# How to calculate the target physical address given the base address and the memory

So given I have a 64 bit machine. I know that the memory of the address where my program loads is )

``````0x8000:0000 and
``````

I need to find the destination memory address such that from 0x8000:0000 , I have at least 512 MB between.

So how do I find out what this destination memory is?

The calculation I did was 8000:0000 + 0x20000000 = result is the destination. But I am not entirely sure if it is correct. So I would need some help in here. Can anyone help me on this?

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What exactly are you trying to accomplish? There are a lot of things you're overlooking here. Virtual address space, paging, segmentation, etc. –  Jonathon Reinhart Jun 20 '12 at 23:54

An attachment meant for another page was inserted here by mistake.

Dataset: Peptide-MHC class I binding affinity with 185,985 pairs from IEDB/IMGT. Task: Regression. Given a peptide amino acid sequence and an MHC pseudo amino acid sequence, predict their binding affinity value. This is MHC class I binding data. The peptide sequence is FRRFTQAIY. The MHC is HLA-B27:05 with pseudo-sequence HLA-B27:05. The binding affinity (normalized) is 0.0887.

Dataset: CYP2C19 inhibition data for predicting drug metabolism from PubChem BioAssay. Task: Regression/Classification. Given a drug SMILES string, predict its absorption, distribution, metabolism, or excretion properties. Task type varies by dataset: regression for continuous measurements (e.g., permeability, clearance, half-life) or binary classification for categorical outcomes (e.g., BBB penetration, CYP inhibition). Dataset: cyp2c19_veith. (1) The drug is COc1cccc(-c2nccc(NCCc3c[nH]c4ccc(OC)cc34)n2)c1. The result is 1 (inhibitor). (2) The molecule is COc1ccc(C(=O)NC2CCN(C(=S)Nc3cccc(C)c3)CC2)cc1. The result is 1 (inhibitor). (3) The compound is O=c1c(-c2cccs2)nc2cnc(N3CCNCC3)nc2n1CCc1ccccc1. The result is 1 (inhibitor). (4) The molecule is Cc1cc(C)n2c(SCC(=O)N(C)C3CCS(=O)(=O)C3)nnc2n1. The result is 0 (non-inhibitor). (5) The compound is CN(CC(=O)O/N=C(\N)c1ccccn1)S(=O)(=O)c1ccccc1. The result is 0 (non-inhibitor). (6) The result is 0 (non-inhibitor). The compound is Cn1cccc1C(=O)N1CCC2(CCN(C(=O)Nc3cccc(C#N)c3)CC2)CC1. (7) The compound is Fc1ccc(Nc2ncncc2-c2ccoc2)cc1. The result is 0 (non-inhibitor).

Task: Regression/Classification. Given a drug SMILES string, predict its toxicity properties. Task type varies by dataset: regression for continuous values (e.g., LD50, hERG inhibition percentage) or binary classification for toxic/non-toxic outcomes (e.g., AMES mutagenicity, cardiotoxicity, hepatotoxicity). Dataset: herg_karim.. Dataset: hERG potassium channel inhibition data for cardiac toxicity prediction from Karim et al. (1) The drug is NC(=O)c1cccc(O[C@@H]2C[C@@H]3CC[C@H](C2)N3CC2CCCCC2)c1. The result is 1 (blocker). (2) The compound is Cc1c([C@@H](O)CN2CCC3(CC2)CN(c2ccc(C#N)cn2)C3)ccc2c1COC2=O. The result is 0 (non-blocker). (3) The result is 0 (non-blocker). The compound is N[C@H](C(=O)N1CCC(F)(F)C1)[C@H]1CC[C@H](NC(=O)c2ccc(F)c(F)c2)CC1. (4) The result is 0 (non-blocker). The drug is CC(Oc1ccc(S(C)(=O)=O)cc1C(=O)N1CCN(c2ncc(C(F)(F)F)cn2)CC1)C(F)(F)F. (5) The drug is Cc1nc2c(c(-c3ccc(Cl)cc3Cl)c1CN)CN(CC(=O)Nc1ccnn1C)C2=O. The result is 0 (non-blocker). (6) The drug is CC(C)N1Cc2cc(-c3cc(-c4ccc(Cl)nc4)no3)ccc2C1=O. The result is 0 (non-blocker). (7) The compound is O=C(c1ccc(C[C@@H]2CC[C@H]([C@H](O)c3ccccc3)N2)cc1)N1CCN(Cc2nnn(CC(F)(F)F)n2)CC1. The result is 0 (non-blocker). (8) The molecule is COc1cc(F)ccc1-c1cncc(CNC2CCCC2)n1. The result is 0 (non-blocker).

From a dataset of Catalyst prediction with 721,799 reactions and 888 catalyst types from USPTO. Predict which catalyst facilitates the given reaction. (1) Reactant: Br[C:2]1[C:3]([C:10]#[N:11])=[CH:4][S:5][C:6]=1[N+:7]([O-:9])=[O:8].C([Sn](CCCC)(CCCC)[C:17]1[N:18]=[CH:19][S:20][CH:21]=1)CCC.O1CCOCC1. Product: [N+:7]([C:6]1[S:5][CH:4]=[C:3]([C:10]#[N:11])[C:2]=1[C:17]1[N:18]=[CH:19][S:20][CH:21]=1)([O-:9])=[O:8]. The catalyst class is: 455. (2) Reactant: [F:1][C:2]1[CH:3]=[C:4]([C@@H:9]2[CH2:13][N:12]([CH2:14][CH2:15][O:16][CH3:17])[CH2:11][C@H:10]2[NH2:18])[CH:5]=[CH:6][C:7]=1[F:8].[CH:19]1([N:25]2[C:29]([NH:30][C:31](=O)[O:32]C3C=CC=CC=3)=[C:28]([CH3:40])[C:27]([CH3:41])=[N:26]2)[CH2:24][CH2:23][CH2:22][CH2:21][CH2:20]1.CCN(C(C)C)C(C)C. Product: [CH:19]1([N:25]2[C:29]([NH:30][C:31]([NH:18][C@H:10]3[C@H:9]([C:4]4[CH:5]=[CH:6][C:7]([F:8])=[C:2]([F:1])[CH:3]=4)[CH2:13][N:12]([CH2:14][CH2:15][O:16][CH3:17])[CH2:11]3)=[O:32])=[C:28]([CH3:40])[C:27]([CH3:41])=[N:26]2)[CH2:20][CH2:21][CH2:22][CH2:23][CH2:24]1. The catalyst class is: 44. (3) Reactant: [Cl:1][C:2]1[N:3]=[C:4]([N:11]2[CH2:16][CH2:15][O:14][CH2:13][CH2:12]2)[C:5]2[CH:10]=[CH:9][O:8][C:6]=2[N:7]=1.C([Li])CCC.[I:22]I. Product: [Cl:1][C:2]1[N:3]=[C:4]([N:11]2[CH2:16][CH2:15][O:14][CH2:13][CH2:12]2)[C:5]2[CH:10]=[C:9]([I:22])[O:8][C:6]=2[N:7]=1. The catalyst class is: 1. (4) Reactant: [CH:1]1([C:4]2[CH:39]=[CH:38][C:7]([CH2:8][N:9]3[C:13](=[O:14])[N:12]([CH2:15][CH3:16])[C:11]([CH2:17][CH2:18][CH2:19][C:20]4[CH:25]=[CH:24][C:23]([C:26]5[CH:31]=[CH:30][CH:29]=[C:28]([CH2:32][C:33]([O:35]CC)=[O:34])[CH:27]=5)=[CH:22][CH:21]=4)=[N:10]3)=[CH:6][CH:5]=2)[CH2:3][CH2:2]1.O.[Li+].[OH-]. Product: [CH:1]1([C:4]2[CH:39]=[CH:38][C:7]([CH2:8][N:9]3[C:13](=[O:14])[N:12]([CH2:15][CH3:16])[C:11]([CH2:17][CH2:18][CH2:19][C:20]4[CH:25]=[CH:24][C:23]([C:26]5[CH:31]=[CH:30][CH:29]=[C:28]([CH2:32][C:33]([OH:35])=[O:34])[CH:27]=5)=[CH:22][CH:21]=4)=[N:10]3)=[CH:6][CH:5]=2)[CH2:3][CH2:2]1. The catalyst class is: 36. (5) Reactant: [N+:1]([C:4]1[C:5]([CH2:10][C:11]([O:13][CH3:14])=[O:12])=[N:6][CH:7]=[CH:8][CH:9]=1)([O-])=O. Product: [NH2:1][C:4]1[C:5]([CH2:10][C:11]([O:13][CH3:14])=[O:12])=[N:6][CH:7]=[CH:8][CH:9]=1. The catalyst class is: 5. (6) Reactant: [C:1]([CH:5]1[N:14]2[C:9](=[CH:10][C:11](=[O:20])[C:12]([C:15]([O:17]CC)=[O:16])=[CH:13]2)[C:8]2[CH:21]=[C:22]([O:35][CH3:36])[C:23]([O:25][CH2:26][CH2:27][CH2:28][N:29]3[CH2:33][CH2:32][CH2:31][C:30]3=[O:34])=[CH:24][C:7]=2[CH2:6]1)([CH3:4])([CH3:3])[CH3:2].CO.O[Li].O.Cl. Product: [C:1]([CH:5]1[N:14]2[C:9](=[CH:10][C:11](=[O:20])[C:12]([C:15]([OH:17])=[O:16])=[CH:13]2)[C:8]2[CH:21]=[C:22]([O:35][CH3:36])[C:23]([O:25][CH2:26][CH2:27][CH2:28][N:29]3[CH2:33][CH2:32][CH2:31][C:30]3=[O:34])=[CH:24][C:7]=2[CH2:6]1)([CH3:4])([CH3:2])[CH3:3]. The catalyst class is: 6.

@JonathonReinhart I want to find out this memory address into which I can write some patterns out to test. But the thing is I need to find the destination after which I can write these test patterns safely. So I know 512 MB after 0X8000:0000 address is safe. But i need to find the exact address so that I can explicitly use the memory address –  user1357576 Jun 20 '12 at 23:58
I guess my question is, where are you getting this address (and specifically, this notation)? –  Jonathon Reinhart Jun 20 '12 at 23:59
@JonathonReinhart I got this address from the system memory map in technical reference manual. This 512 MB is limit set by me for some purpose –  user1357576 Jun 21 '12 at 0:03

Something like `0x8000:0000` is typically used to represent a an address in segment:offset notation, when used with a segmented memory architecture. Is that what you're dealing with here? If so, 0x8000:0000 = 0x80000. And 0x80000 + 0x20000000 = 0x20080000.